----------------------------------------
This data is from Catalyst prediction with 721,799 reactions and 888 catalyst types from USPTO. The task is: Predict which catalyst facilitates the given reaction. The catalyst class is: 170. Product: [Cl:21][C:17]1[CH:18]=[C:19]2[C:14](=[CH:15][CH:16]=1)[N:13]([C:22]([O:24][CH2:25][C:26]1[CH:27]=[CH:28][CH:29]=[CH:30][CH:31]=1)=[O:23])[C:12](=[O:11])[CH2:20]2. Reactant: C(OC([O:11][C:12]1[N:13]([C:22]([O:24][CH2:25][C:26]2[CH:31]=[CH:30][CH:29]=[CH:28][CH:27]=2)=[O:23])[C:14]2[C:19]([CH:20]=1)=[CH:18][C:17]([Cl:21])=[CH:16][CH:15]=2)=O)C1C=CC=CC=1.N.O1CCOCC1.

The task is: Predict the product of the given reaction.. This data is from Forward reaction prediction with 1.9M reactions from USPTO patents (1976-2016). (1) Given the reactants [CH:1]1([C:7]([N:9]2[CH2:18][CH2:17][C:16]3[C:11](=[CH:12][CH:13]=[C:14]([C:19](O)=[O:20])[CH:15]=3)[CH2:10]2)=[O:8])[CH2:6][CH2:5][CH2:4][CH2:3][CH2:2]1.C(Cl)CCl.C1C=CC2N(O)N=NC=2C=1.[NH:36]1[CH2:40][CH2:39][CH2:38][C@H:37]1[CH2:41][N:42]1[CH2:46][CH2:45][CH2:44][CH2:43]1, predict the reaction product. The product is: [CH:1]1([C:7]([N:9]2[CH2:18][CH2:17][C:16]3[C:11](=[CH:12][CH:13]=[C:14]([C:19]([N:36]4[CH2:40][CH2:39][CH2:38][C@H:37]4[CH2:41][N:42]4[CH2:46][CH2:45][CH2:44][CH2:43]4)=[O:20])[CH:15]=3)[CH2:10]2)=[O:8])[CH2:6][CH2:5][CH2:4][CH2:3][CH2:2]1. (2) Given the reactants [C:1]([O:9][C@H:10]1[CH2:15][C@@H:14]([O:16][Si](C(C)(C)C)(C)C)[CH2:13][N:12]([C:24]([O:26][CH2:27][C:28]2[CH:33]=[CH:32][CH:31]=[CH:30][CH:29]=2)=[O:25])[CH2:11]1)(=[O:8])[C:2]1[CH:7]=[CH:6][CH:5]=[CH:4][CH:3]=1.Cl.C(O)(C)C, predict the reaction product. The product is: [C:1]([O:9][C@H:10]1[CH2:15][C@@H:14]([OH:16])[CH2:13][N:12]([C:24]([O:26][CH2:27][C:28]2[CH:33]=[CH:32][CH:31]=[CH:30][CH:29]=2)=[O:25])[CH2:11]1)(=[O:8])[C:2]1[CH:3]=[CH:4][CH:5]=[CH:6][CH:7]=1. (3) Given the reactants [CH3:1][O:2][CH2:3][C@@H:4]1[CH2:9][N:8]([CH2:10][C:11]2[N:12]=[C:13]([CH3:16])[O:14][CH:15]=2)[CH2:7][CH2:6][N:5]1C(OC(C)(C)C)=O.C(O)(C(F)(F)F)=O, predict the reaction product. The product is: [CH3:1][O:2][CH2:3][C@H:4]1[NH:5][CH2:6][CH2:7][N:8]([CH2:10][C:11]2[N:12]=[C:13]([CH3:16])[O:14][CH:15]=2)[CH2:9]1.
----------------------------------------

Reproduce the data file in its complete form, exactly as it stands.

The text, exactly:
This data is from Catalyst prediction with 721,799 reactions and 888 catalyst types from USPTO. The task is: Predict which catalyst facilitates the given reaction. The catalyst class is: 170. Product: [Cl:21][C:17]1[CH:18]=[C:19]2[C:14](=[CH:15][CH:16]=1)[N:13]([C:22]([O:24][CH2:25][C:26]1[CH:27]=[CH:28][CH:29]=[CH:30][CH:31]=1)=[O:23])[C:12](=[O:11])[CH2:20]2. Reactant: C(OC([O:11][C:12]1[N:13]([C:22]([O:24][CH2:25][C:26]2[CH:31]=[CH:30][CH:29]=[CH:28][CH:27]=2)=[O:23])[C:14]2[C:19]([CH:20]=1)=[CH:18][C:17]([Cl:21])=[CH:16][CH:15]=2)=O)C1C=CC=CC=1.N.O1CCOCC1.

The task is: Predict the product of the given reaction.. This data is from Forward reaction prediction with 1.9M reactions from USPTO patents (1976-2016). (1) Given the reactants [CH:1]1([C:7]([N:9]2[CH2:18][CH2:17][C:16]3[C:11](=[CH:12][CH:13]=[C:14]([C:19](O)=[O:20])[CH:15]=3)[CH2:10]2)=[O:8])[CH2:6][CH2:5][CH2:4][CH2:3][CH2:2]1.C(Cl)CCl.C1C=CC2N(O)N=NC=2C=1.[NH:36]1[CH2:40][CH2:39][CH2:38][C@H:37]1[CH2:41][N:42]1[CH2:46][CH2:45][CH2:44][CH2:43]1, predict the reaction product. The product is: [CH:1]1([C:7]([N:9]2[CH2:18][CH2:17][C:16]3[C:11](=[CH:12][CH:13]=[C:14]([C:19]([N:36]4[CH2:40][CH2:39][CH2:38][C@H:37]4[CH2:41][N:42]4[CH2:46][CH2:45][CH2:44][CH2:43]4)=[O:20])[CH:15]=3)[CH2:10]2)=[O:8])[CH2:6][CH2:5][CH2:4][CH2:3][CH2:2]1. (2) Given the reactants [C:1]([O:9][C@H:10]1[CH2:15][C@@H:14]([O:16][Si](C(C)(C)C)(C)C)[CH2:13][N:12]([C:24]([O:26][CH2:27][C:28]2[CH:33]=[CH:32][CH:31]=[CH:30][CH:29]=2)=[O:25])[CH2:11]1)(=[O:8])[C:2]1[CH:7]=[CH:6][CH:5]=[CH:4][CH:3]=1.Cl.C(O)(C)C, predict the reaction product. The product is: [C:1]([O:9][C@H:10]1[CH2:15][C@@H:14]([OH:16])[CH2:13][N:12]([C:24]([O:26][CH2:27][C:28]2[CH:33]=[CH:32][CH:31]=[CH:30][CH:29]=2)=[O:25])[CH2:11]1)(=[O:8])[C:2]1[CH:3]=[CH:4][CH:5]=[CH:6][CH:7]=1. (3) Given the reactants [CH3:1][O:2][CH2:3][C@@H:4]1[CH2:9][N:8]([CH2:10][C:11]2[N:12]=[C:13]([CH3:16])[O:14][CH:15]=2)[CH2:7][CH2:6][N:5]1C(OC(C)(C)C)=O.C(O)(C(F)(F)F)=O, predict the reaction product. The product is: [CH3:1][O:2][CH2:3][C@H:4]1[NH:5][CH2:6][CH2:7][N:8]([CH2:10][C:11]2[N:12]=[C:13]([CH3:16])[O:14][CH:15]=2)[CH2:9]1.